PALAKKAD: With yet another paddy procurement season set to begin in the state from September 16, Supplyco is all set to break its time tested relationship with co-operative banks once synonymous with the lowly farmer in the rural heartland. The nationalised banks which are casting their net wide are all set to cash in on the multi-crore seasonal business.
The District Co-operative Banks (DCBs) are unable to mobilise cheap credit to fund paddy procurement and their loss of business to nationalised banks is likely to jeopardise the repayment of loans disbursed by the co-operative banks in the state.
Till two years ago, it was through the co-operative banks that the 1.50 lakh registered paddy farmers in the state used to receive their payments from Supplyco. But now Supplyco is entrusting more and more districts to nationalised banks. The Prime Minister’s Jan-Dhan Yojana, which promises zero balance and insurance benefits, has made the nationalised banks go all out and woo farmers.
“The district co-operative banks are unable to cater to the needs of the farmers. They could not execute payments immediately based on the PRS, even though we had entered into an MoU with them,” said Supplyco managing director A T James.
The Canara Bank which has been entrusted three districts - Palakkad, Kottayam and Allapuzha - said they have set aside Rs 500 crore for the paddy procurement programme in the state. “We are ready to make payments against paddy receipts in the districts of Malappuram and Kozhikode as well,” said an official of Canara Bank.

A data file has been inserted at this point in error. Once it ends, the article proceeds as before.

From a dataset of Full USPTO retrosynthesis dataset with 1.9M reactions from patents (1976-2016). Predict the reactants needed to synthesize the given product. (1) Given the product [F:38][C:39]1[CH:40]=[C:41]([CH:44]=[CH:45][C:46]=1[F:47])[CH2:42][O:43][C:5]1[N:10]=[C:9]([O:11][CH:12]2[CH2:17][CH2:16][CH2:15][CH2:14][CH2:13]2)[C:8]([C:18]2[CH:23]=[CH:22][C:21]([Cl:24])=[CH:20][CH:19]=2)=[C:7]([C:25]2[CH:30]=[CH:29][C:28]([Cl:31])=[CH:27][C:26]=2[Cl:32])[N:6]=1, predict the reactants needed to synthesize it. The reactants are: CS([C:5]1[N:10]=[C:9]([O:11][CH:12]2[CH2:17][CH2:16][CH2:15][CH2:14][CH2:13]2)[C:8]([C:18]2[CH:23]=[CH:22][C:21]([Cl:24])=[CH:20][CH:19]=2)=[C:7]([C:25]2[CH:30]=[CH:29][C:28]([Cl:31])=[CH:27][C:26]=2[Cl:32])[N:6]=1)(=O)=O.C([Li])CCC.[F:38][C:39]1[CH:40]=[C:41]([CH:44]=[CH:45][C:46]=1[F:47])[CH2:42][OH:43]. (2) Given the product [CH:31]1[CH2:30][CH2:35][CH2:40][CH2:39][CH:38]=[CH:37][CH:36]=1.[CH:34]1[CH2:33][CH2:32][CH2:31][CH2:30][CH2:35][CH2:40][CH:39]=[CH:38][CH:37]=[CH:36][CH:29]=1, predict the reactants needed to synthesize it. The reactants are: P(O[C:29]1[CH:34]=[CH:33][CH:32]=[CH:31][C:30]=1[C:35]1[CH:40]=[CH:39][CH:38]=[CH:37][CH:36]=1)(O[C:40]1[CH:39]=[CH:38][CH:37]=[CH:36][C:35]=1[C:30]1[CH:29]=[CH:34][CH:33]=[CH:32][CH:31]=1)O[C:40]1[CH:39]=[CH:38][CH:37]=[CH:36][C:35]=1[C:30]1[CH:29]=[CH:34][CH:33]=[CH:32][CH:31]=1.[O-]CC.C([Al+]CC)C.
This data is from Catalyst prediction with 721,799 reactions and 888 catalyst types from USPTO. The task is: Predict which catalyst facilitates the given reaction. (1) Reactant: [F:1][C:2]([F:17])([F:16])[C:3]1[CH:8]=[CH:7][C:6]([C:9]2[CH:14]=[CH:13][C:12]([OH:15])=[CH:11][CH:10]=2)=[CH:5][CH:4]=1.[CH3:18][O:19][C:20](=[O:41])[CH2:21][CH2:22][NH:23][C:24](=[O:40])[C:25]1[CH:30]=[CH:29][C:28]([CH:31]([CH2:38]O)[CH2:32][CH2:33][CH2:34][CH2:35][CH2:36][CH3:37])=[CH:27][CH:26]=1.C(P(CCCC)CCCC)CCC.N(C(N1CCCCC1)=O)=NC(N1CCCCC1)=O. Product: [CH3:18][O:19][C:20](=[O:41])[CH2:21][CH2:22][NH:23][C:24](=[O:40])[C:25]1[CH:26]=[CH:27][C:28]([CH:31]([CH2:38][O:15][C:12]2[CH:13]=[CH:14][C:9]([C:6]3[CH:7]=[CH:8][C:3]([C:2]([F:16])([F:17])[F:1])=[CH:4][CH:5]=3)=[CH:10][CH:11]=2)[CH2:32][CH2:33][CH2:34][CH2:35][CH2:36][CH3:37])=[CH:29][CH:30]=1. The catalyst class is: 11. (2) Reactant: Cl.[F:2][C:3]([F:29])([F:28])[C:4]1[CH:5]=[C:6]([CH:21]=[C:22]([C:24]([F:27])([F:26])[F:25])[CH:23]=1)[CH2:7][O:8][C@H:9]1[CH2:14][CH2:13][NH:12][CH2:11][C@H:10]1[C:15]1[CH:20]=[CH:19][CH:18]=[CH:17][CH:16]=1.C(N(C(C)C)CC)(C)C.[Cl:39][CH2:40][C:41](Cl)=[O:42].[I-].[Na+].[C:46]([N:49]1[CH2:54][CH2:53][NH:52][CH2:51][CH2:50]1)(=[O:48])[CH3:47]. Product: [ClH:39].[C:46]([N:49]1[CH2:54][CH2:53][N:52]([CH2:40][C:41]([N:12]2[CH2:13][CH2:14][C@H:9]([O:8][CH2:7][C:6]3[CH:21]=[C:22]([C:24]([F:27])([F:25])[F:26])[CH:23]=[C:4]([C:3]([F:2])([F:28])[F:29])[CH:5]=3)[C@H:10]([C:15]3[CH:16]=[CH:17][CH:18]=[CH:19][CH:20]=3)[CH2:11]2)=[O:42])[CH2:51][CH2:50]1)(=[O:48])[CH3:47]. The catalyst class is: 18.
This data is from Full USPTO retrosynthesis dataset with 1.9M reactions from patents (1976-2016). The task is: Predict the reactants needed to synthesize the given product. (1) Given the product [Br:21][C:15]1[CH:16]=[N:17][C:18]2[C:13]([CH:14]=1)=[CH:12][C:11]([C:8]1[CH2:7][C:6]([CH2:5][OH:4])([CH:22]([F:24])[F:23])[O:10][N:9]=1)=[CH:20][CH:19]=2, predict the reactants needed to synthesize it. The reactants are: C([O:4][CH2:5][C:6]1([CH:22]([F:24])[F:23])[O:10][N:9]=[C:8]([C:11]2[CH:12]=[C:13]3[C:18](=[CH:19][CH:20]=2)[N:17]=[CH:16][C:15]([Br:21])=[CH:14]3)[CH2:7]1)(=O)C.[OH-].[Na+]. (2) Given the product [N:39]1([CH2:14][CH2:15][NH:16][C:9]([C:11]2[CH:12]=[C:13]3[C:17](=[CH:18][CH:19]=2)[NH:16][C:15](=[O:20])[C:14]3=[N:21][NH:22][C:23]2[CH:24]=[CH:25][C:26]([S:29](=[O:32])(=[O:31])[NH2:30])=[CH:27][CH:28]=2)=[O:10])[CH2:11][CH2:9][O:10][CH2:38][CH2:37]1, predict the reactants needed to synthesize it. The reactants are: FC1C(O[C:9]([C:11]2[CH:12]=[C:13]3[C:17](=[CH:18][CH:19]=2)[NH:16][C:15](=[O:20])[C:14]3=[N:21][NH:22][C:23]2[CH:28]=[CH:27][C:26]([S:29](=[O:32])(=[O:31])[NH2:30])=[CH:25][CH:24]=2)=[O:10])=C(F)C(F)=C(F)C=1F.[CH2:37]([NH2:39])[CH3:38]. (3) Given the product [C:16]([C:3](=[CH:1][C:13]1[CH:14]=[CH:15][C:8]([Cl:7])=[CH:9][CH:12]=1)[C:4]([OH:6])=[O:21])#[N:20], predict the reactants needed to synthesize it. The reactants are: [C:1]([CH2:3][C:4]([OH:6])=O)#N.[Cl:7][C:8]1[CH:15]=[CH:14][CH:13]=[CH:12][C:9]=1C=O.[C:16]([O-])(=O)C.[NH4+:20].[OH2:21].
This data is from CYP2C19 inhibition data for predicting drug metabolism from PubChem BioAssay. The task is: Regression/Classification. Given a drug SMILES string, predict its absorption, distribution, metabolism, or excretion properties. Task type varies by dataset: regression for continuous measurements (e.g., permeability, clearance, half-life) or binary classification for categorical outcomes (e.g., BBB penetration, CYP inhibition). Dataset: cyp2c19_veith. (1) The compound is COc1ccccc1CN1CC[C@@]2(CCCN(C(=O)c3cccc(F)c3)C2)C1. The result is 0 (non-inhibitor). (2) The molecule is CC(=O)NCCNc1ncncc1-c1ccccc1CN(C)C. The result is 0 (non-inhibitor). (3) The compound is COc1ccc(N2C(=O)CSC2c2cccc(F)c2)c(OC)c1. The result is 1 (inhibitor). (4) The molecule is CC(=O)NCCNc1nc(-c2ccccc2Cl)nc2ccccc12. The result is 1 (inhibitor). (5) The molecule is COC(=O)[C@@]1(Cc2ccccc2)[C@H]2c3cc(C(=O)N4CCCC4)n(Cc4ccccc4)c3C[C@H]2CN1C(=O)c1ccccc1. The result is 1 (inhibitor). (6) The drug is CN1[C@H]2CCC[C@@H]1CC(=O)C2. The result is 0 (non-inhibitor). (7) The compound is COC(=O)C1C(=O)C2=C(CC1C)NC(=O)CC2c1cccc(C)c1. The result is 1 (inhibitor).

During the last season, payments worth Rs 47.37 crore and Rs 19.88 crore were made by the Canara Bank in the districts of Alappuzha and Kottayam respectively. The payments made in Palakkad was to the tune of Rs 16.01 crore. Supplyco sources here said that of the procurement price of Rs 19 per kilogram paid to the farmer, Rs 13.10 is provided by the Centre and Rs 5.90 by the state government.
Around 5.25 lakh metric tonnes are procured in the state in both seasons put together. The share of the state government, which amounts to Rs 300 to Rs 400 crore annually, is often delayed. An amount of Rs 150 crore is still due from the state government. Since Supplyco does not have its own fund, it used to avail the overdraft facility at 10.5 per cent to give to DCBs. “Therefore we had asked DCBs to pay the farmers immediately by collecting the PRS as collateral. The Supplyco will then reimburse the amount to the DCBs along with 4 per cent interest within one year,” Palakkad District Co-operative Bank general manager A Sunil Kumar said.
“It is true that we had signed MOU with the Supplyco for providing Rs 50 crore to farmers within a week of being issued a receipt. Since it was a huge loss to primary service co-operatives, they were reluctant to pay the farmers. We were utilising the depositors’ money collected at an interest rate of 10.45 per cent, since we are unable to get agrarian re-finance credit at 4 per cent. We could get agrarian credit at 7 per cent only, of which 3 per cent was being given as subvention by Nabard through state co-operative banks (SCBs). Since SCBs are weak, Nabard has not given the 3 per cent subvention for the last two years,” Supplyco Assistant Manager (Project and Paddy procurement), Ernakulam, C J Sunny said.
Though it has been stated that Rs 50 crore would be paid by the Palakkad DCB, Rs 30.65 crore is yet to be paid to the farmers in the district. In Thrissur district, of Rs 130 crore paid to the farmers, Rs 58.5 crore was paid through Bank of India and Supplyco paid the remaining Rs 71.5 crore from its own fund.